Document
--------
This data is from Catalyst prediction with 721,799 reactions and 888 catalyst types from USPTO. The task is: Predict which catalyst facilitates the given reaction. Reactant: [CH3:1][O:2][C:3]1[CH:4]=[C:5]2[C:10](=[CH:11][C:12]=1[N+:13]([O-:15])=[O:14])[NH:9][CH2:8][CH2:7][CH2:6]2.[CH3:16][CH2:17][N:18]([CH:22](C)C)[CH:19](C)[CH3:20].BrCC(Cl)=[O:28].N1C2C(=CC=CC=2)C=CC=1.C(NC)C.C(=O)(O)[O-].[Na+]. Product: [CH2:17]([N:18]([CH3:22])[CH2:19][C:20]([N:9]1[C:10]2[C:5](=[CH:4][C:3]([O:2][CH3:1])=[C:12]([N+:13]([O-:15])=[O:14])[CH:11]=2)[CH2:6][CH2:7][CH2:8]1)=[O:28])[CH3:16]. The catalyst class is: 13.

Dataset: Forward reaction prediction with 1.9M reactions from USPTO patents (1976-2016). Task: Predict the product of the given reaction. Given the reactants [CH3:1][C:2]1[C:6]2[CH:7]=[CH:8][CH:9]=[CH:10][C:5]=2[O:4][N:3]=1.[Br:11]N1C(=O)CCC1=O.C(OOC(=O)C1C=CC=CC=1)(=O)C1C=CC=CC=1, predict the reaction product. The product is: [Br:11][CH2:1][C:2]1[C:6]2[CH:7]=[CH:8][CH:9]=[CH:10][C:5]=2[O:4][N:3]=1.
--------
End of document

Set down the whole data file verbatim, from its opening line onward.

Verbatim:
This data is from Catalyst prediction with 721,799 reactions and 888 catalyst types from USPTO. The task is: Predict which catalyst facilitates the given reaction. Reactant: [CH3:1][O:2][C:3]1[CH:4]=[C:5]2[C:10](=[CH:11][C:12]=1[N+:13]([O-:15])=[O:14])[NH:9][CH2:8][CH2:7][CH2:6]2.[CH3:16][CH2:17][N:18]([CH:22](C)C)[CH:19](C)[CH3:20].BrCC(Cl)=[O:28].N1C2C(=CC=CC=2)C=CC=1.C(NC)C.C(=O)(O)[O-].[Na+]. Product: [CH2:17]([N:18]([CH3:22])[CH2:19][C:20]([N:9]1[C:10]2[C:5](=[CH:4][C:3]([O:2][CH3:1])=[C:12]([N+:13]([O-:15])=[O:14])[CH:11]=2)[CH2:6][CH2:7][CH2:8]1)=[O:28])[CH3:16]. The catalyst class is: 13.

Dataset: Forward reaction prediction with 1.9M reactions from USPTO patents (1976-2016). Task: Predict the product of the given reaction. Given the reactants [CH3:1][C:2]1[C:6]2[CH:7]=[CH:8][CH:9]=[CH:10][C:5]=2[O:4][N:3]=1.[Br:11]N1C(=O)CCC1=O.C(OOC(=O)C1C=CC=CC=1)(=O)C1C=CC=CC=1, predict the reaction product. The product is: [Br:11][CH2:1][C:2]1[C:6]2[CH:7]=[CH:8][CH:9]=[CH:10][C:5]=2[O:4][N:3]=1.